Tuesday, November 24, 2009

Mom collected strays

My mom collected strays. People, not animals. We heard unending stories of people we’d never meet and had little interest in. She befriended the grocery store worker, the “girl” that did her hair, or the police officer who ticketed her last week. We learned to avoid being surprised at who she brought home. The kicker was at my dad’s fiftieth birthday party. I asked him about a couple by the food. “Some people your mom met who said they were lonely, so she invited them.” She had a singular life purpose, to rescue others from the loneliness that haunted her days.

Tuesday, November 17, 2009

I can feel it, honest

night returns
okay, that's a bit dramatic
but close

sunday was the last game
for my team
they played ‘til the end
the crowd was into it
i watched from home
wishing i was there
they won that one
but not enough along the way

playoffs start tomorrow
yankees, cardinals, red sox,
no surprise,
and some other teams will play
play hard
play as if it may never
happen again
because it might not

i will watch bits
here and there
check the web
talk it up
with the guys

but i've already moved on
already thinking of
spring beginnings
because next year
we'll still be playing
it's worth waiting for
i can feel it
i can

Thursday, November 12, 2009

That one was answered

They said that God loved me and that I should talk to him. He’d listen and care. I asked him to make my grandma better; she died. I wanted him to help my dad make more money; he got fired. I prayed for Momma to love Daddy better; they divorced. I asked for help with my schoolwork and failed two classes. I begged for friends and spent the summer alone. I cried out to understand God and how this stuff works and I waited in the unending silence. Finally, I asked to be left alone. Seems like that prayer was answered.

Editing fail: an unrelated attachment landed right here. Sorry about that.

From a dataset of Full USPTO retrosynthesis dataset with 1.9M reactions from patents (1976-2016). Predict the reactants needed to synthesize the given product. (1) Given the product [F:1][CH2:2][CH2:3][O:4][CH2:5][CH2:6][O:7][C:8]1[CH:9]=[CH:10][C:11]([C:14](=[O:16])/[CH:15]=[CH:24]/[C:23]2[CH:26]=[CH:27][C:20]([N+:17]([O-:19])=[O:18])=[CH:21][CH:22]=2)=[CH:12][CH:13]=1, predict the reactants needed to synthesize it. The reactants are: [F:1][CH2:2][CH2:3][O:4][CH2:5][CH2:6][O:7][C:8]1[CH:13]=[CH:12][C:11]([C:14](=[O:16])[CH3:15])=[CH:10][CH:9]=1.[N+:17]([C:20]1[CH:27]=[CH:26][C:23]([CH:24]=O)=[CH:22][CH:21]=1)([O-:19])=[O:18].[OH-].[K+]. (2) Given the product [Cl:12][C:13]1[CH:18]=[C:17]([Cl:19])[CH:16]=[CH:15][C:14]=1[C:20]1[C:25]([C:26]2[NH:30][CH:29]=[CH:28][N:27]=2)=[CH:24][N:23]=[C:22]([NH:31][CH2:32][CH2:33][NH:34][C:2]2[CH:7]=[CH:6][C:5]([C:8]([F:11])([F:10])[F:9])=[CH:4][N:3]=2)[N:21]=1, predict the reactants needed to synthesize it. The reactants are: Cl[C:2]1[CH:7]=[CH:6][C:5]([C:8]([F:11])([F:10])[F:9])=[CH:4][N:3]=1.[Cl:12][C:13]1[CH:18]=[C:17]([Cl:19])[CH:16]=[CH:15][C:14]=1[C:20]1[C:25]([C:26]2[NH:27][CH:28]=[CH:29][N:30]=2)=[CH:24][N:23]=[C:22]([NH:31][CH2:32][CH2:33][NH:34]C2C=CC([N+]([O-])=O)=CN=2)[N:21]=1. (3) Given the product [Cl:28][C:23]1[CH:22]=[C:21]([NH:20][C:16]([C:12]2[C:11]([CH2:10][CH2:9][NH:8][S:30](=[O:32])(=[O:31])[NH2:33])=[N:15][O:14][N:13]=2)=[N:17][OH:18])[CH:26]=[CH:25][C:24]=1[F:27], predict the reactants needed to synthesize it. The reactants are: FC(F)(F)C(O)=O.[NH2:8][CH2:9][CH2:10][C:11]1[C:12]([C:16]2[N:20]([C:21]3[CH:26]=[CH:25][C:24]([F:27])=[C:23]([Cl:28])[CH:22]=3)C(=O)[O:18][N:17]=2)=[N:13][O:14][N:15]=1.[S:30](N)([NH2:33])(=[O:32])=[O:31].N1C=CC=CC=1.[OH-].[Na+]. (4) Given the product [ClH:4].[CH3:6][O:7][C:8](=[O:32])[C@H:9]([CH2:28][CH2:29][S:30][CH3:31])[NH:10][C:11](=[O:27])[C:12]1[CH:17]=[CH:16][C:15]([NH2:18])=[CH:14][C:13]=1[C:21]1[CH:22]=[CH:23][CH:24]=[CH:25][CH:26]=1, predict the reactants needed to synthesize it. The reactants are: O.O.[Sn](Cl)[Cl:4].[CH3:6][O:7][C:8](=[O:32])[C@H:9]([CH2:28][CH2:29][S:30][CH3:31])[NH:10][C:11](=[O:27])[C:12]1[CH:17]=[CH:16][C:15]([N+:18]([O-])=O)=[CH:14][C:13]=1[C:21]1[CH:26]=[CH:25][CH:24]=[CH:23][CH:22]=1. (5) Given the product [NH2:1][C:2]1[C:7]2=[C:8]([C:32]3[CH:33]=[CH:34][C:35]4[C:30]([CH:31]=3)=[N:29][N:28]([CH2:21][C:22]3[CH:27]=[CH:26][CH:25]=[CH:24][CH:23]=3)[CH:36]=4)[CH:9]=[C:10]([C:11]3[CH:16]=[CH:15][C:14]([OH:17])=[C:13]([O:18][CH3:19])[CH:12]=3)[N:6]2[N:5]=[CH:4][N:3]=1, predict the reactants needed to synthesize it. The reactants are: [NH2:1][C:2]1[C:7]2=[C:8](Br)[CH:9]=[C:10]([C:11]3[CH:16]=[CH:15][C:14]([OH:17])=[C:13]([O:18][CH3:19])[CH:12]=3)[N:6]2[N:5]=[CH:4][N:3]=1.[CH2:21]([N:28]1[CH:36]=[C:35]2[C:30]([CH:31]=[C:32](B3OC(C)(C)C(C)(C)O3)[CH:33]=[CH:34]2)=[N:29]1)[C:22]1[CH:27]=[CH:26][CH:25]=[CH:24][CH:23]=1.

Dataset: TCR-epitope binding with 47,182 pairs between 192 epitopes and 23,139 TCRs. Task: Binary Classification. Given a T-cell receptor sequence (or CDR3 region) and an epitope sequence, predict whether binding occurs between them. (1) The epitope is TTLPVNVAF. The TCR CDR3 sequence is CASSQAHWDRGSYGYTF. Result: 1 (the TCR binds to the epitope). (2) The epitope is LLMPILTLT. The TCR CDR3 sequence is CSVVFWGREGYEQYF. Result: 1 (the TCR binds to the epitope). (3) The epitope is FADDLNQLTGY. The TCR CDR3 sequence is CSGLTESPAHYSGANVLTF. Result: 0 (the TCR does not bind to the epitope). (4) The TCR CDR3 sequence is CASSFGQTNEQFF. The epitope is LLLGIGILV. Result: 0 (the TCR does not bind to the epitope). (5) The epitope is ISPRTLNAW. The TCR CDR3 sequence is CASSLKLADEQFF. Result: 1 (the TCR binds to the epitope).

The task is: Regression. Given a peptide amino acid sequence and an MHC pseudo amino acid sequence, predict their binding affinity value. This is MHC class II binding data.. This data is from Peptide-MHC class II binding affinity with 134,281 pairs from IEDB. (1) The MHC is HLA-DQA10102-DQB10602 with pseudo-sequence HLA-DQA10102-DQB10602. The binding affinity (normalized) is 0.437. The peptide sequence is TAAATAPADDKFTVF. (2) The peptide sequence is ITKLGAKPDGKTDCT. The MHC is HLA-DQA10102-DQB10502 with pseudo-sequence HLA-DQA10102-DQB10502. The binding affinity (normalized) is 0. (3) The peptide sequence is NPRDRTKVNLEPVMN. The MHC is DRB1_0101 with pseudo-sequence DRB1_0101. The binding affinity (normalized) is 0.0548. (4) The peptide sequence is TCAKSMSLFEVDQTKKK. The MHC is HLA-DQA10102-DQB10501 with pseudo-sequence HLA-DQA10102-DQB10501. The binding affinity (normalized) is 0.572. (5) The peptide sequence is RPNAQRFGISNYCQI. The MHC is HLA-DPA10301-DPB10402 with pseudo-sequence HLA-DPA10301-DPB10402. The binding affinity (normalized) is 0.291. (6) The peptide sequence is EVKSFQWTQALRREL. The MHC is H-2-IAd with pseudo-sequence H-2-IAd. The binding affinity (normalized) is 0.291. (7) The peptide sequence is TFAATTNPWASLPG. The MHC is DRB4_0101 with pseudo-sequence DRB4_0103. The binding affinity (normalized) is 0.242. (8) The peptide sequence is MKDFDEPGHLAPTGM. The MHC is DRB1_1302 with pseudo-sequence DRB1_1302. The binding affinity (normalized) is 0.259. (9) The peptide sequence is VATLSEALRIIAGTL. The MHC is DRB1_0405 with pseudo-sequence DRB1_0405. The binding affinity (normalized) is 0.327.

Thursday, November 5, 2009

The Tipping Point

He’d come through Ellis Island with his parents in ’05, nineteen not twenty. Family settled in Cleveland. Seven kids plus New World equaled struggles. Food, clothes, shelter. Nothing came easy. Soon a war stirred in Europe.

Not yet twenty he left home, moved west, worked a ranch in Montana before drifting on to Oregon. Soon marriage, three kids followed.

Then the Big One. Market crashed, people jumped. He always had work, a house and a car. He read the news, watched his neighbors. Folks said he cared, tried to help others. “Generous to a fault.” They’d say. “Everybody needs a little kindness.” He’d say.

Her parents left the Deep South looking for a new life. Dad was a teacher, a professor of college math. Small college, but still something to respect. Watched her older brothers move out and move on. Both into business, both successful. Her marriage was something less than she hoped for. A hard worker, but lacked the drive she desired. His accent could be socially embarrassing. Not to mention his general lack of couth.

Then it came. October ’29, people went crazy. They survived; she survived, on the edge, always afraid. “There’s no guarantee we won’t be next.” She’d say if anyone would listen.

The second war in Europe had come and gone, their sons had grown and gone. They had their routine. There was the weekly dinner, at their favorite Chinese restaurant. Same place, same conversation. Same meal, for him. He’d order Combination Number Two; sweet and sour pork, egg foo yung and chicken chow mien.

“You’re so stuck in a rut. Will you ever try something new?” She’d chide.

“I always get it because I always like it. You can get whatever you want.” He’d reply.

Their order arrived; he’d savor the familiar flavors. She’d chatter while picking at her dish. He’d nod and grunt agreement. Kept the conversation going, avoided actual involvement. They’d finish with fortune cookies. She’d read aloud, made him do the same.

He’d rise, putting on his hat, glancing one last time at the check. Did the math in his head to count out a tip, always more than expected. Placed it on the table, next to his plate, not too obvious but easy to find.

He’d start toward the door. She’d hesitate. Made sure he was focused on going and quietly scooped up most of what he’d left, slipped it silently into her purse